Area Hoops Star Jahnae Midget Honored At Basketball Tourney

Jahnae Midget is honored during an on-court ceremony retiring her Wolves number.

During this month’s March Madness youth basketball tournament in Wellington, co-hosted by the Wellington Wolves travel basketball organization and U.S. Amateur Basketball, there were 97 teams competing in 17 age groups. But the biggest spotlight was focused on a girl who didn’t even play in this year’s tournament — former Wellington Wolves standout Jahnae Midget.

Midget’s number was retired during an on-the-court ceremony. Her Wellington Wolves jersey number was six. Midget is the second player — and first female — to have a number retired by the Wellington Wolves. She follows Trent Frazier, who wore number one. A Wellington High School graduate, Frazier is now a starting senior point guard for the University of Illinois, which is a top-10 nationally ranked squad in the current Associated Press poll.

Midget, now a senior at Seminole Ridge High School, played travel basketball for the Wolves starting in the fifth grade. Even though she is no longer eligible to play for the Wolves, as the oldest players are high school juniors, her best basketball playing days remain ahead of her. She will be continuing her academic and basketball careers at Palm Beach Atlantic University this fall.

The Palm Beach Atlantic Sailfish, an NCAA Division II program, compete in the Sunshine State Conference alongside Barry University, Rollins College, Eckerd College, Florida Southern College, Nova Southeastern University, St. Leo University, Embry-Riddle Aeronautical University and the University of Tampa.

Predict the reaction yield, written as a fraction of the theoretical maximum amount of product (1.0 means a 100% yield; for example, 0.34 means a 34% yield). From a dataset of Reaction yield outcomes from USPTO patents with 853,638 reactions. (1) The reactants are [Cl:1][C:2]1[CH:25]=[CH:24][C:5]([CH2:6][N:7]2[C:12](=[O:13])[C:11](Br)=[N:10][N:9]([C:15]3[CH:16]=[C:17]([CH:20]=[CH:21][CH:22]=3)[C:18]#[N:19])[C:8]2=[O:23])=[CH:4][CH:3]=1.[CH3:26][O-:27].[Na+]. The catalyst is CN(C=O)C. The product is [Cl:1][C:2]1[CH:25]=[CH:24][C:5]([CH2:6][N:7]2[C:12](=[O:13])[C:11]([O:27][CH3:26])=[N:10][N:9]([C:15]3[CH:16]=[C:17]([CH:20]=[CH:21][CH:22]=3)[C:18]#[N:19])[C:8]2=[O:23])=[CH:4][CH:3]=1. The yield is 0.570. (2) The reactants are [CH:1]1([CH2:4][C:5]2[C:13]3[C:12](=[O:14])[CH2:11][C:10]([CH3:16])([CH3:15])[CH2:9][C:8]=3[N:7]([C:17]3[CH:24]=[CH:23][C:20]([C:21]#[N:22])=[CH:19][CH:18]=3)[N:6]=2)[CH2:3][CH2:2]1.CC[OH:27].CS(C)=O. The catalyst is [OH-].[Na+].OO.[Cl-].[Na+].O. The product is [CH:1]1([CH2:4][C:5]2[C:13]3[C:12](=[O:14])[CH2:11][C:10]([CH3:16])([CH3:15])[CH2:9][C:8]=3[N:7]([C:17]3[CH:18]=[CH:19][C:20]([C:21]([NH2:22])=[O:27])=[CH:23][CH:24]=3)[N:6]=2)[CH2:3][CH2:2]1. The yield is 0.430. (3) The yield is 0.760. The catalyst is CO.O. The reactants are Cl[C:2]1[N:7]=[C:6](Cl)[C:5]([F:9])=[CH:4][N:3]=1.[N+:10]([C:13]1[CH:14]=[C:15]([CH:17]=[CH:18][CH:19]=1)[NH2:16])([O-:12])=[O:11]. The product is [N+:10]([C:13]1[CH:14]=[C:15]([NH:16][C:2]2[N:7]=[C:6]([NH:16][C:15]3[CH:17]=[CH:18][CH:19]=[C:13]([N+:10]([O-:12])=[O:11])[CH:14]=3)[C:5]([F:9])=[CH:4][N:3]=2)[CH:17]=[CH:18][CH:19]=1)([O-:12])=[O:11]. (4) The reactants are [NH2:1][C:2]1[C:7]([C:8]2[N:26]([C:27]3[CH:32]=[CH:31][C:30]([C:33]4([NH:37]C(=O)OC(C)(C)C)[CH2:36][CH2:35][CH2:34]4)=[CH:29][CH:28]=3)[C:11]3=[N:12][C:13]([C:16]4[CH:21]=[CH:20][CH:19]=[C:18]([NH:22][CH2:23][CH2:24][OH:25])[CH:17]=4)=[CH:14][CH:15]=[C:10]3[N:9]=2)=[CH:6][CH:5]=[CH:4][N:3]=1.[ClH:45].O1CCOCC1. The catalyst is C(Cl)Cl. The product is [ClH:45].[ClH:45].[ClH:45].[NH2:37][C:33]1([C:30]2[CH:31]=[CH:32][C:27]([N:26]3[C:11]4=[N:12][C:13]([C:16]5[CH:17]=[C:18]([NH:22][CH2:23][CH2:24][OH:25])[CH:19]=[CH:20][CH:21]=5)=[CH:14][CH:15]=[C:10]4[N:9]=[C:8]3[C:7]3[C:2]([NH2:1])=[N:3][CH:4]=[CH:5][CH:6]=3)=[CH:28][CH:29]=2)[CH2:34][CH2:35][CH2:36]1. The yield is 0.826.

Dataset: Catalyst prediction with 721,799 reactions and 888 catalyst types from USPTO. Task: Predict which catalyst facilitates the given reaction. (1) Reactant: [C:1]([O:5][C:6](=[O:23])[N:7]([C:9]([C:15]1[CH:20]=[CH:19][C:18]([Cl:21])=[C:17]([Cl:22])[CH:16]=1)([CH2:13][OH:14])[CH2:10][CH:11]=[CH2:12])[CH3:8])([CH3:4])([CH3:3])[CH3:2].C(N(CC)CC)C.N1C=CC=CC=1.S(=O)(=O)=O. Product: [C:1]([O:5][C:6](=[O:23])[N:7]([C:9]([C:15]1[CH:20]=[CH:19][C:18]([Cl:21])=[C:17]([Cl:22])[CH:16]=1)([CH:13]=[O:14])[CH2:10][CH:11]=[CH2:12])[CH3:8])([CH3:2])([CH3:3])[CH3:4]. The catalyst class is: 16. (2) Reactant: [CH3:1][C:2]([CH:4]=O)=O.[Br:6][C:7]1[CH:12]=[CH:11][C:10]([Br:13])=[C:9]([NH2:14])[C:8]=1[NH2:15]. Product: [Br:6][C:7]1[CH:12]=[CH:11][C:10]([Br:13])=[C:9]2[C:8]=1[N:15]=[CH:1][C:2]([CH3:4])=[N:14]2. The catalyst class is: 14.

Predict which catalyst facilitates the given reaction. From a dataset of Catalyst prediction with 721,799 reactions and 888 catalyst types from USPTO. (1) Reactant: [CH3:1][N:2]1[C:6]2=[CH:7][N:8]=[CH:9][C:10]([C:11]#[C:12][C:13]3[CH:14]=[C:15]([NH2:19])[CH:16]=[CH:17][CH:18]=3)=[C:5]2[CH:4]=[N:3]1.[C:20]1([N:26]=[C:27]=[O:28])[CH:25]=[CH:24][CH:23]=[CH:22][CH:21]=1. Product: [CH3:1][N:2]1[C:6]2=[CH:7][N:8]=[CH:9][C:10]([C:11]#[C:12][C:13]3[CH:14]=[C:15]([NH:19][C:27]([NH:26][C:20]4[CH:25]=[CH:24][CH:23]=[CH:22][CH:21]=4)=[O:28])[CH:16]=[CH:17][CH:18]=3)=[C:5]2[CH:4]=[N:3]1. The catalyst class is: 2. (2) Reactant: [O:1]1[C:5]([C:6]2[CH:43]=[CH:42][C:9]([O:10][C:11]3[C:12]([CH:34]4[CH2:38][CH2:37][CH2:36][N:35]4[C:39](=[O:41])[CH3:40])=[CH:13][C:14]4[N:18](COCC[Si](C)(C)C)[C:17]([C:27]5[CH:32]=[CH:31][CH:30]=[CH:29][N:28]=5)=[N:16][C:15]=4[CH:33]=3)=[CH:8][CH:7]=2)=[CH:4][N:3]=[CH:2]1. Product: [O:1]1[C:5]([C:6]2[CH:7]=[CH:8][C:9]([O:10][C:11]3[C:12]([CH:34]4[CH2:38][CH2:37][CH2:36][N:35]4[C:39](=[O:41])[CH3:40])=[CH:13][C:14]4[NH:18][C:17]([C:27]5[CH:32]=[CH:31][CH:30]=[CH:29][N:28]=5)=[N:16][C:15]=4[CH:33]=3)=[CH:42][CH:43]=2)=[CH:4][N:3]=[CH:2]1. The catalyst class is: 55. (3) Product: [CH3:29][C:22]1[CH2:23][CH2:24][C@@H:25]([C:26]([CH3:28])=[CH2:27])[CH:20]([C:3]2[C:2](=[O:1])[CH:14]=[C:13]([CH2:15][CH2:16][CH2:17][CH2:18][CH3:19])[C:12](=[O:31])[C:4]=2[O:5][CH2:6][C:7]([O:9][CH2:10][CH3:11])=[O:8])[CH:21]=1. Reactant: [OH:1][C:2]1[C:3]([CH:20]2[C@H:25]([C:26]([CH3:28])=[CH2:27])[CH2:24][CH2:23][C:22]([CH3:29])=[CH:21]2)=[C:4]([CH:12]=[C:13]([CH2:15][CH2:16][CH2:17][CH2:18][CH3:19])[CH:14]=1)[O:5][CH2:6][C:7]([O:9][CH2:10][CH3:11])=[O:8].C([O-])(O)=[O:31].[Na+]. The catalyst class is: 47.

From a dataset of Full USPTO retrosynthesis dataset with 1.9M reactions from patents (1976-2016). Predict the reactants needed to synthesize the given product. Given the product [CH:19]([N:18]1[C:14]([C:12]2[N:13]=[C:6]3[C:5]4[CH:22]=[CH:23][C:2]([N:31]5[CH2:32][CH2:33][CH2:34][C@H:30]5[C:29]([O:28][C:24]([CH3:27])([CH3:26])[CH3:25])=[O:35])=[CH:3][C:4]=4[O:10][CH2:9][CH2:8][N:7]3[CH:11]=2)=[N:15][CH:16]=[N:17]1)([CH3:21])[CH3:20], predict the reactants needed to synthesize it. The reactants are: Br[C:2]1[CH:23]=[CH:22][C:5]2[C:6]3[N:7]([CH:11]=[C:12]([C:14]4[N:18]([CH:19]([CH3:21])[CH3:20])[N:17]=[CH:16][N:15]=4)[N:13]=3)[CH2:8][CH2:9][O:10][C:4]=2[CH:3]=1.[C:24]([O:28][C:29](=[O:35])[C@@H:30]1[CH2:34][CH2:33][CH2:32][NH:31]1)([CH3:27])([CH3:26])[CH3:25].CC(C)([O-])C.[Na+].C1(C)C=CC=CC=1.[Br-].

Besides being a talented basketball player, Midget is a tremendous student. She’s a member of the National Honor Society, English Honor Society and has a grade point average of 4.6. Her career goal is to be an orthopedic doctor.

Over the years, she has earned many tournament and team MVP awards while playing basketball for the Wolves. Off the court, Midget is respectful to others and is dedicated to her studies.

“Most importantly, Jahnae is a humble kid,” Wellington Wolves President Chris Fratalia said.

Maria Hudson, her basketball coach at Seminole Ridge, had high words of praise for Midget’s positive attitude, commitment to excellence and academic integrity.

“She could have played for any of the area powerhouse schools, but she chose to attend Seminole Ridge because of our biotech program,” Hudson said. “She has stayed here all four years.”

It was only appropriate that on the weekend that Midget’s number was retired, her family experienced more success on the basketball court. During that March Madness tournament, a Wellington Wolves team including her younger sister Jayla won the girls ninth-grade division championship.

In the championship game, the Wolves prevailed over the Coastal Thunder, a team from Maine that made the journey down to South Florida. In the finale, the Wolves prevailed 64-53.

What made that victory more special is that Jayla Midget and her teammates were actually playing in an older age division.

According to Fratalia, that Wolves team which won the ninth-grade division was actually a group of eighth graders.

If that young, victorious Wellington Wolves squad continues to overachieve and win more tournament titles in the coming years, will they get their numbers retired one day? Only time will tell.